The Velká Pardubická was first held in 1874, and has gained a reputation as one of the toughest and most grueling steeplechases in the world. Held each October in the town of Pardubice in the Czech Republic, the race has been run almost every year since its founding.
The steeplechase was not held during the two world wars, nor in 1968, because of the political situation in the then Czechoslovakia. Adverse weather conditions have only twice led to its cancellation.
Due to the difficulty of the track, horses cannot compete unless they are at least seven years old and have finished one of the four qualifying races held between May and September at different locations around the country.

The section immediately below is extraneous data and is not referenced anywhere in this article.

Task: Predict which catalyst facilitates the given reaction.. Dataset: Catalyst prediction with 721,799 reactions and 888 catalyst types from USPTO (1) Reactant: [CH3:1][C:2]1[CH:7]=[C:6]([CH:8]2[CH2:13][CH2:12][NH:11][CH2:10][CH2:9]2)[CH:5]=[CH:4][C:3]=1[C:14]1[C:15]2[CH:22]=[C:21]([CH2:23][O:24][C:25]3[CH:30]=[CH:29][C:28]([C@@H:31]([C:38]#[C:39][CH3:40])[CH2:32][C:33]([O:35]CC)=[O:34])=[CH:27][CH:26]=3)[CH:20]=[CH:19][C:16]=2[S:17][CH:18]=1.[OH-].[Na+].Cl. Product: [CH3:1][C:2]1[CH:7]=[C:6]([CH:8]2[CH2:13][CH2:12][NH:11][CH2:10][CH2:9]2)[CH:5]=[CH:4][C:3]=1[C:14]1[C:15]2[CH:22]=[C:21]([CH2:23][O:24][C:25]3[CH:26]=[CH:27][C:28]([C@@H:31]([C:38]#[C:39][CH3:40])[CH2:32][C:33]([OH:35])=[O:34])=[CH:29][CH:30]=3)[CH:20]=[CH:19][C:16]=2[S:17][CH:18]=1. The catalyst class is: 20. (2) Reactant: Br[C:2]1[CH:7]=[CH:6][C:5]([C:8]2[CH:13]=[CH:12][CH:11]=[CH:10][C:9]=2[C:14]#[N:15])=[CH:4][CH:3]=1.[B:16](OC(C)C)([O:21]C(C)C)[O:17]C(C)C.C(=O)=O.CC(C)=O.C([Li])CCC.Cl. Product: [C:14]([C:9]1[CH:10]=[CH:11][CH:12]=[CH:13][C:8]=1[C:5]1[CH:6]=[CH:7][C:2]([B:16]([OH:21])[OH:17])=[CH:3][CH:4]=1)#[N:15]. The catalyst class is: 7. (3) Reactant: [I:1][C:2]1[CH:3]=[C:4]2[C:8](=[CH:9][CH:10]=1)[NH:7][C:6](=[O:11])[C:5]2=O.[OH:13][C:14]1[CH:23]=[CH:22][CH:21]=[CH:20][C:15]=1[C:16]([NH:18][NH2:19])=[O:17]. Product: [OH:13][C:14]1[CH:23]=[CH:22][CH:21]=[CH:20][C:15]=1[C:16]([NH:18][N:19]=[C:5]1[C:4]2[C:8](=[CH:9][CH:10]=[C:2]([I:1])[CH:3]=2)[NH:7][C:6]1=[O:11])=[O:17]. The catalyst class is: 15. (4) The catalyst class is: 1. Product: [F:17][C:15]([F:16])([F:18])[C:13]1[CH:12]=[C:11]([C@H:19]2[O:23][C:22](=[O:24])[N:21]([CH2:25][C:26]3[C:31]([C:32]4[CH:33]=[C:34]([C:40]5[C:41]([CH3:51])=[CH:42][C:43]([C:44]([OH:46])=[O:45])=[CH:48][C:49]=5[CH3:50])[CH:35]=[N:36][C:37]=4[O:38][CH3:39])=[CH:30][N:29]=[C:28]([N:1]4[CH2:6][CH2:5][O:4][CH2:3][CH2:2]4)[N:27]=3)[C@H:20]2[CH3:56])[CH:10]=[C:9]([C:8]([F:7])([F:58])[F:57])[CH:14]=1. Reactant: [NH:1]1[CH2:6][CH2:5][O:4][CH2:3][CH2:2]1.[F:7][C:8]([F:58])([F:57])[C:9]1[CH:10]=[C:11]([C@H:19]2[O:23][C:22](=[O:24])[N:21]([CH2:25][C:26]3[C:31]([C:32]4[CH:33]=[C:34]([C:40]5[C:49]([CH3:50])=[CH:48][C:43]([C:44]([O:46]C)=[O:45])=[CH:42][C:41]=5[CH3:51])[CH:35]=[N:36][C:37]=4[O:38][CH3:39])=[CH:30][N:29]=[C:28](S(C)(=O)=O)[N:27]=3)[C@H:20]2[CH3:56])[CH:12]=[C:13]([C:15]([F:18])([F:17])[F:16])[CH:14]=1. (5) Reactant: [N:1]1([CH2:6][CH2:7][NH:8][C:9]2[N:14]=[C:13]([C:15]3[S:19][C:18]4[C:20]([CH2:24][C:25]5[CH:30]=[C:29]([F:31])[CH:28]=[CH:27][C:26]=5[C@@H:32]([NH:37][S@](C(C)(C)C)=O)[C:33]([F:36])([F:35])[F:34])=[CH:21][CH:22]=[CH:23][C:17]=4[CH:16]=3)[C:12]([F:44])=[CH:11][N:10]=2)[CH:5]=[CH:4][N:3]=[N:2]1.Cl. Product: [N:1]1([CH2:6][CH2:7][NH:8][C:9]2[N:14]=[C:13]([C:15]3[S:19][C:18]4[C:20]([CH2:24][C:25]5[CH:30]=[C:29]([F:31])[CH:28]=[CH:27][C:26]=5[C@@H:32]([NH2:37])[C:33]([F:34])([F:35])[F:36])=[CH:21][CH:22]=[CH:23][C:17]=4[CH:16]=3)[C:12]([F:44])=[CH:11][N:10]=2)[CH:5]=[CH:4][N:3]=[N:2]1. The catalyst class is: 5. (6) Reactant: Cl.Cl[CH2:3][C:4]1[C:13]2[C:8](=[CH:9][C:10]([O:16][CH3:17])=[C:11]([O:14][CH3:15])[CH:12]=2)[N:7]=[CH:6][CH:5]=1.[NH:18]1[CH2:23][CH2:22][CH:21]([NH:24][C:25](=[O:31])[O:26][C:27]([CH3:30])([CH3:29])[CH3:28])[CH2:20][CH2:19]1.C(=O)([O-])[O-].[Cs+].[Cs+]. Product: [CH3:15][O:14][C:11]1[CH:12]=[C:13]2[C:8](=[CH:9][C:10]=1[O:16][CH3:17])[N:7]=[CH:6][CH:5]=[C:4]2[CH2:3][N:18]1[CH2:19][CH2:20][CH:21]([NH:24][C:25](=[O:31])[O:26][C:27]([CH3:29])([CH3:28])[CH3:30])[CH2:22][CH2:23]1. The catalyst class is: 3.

The Velká Pardubická is run over a distance of 6,900 meters, with the horses having to negotiate a total of 31 obstacles—some of legendary difficulty. The most notorious is Taxis Ditch, a one-meter-deep ditch hidden behind a hedge half as high again. Over the years the obstacle has cost the lives of 27 horses.
The race usually lasts around ten minutes, and is run by 15 to 20 horses, ridden by some of the best jockeys in the country. Winning—or at least competing in—the Velká Pardubická is considered the highpoint of a jockey’s career.
Roman Vondrous was born in Pardubice, near Prague, in Czech Republic, and studied at an electrotechnical college there. He is currently in his fifth year of studies at The Institute of Creative Photography, in Opava, in the Czech Republic. Vondrous has been interested in photography since childhood, seriously so since 2000, when he was drawn to sports photography and horseracing in particular.